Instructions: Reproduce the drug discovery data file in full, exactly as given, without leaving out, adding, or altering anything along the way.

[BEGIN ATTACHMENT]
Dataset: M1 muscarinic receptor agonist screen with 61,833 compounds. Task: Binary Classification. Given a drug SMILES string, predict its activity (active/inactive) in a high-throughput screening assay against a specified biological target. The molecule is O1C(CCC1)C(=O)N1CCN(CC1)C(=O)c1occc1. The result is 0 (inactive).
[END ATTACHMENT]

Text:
Dataset: M1 muscarinic receptor agonist screen with 61,833 compounds. Task: Binary Classification. Given a drug SMILES string, predict its activity (active/inactive) in a high-throughput screening assay against a specified biological target. The molecule is O1C(CCC1)C(=O)N1CCN(CC1)C(=O)c1occc1. The result is 0 (inactive).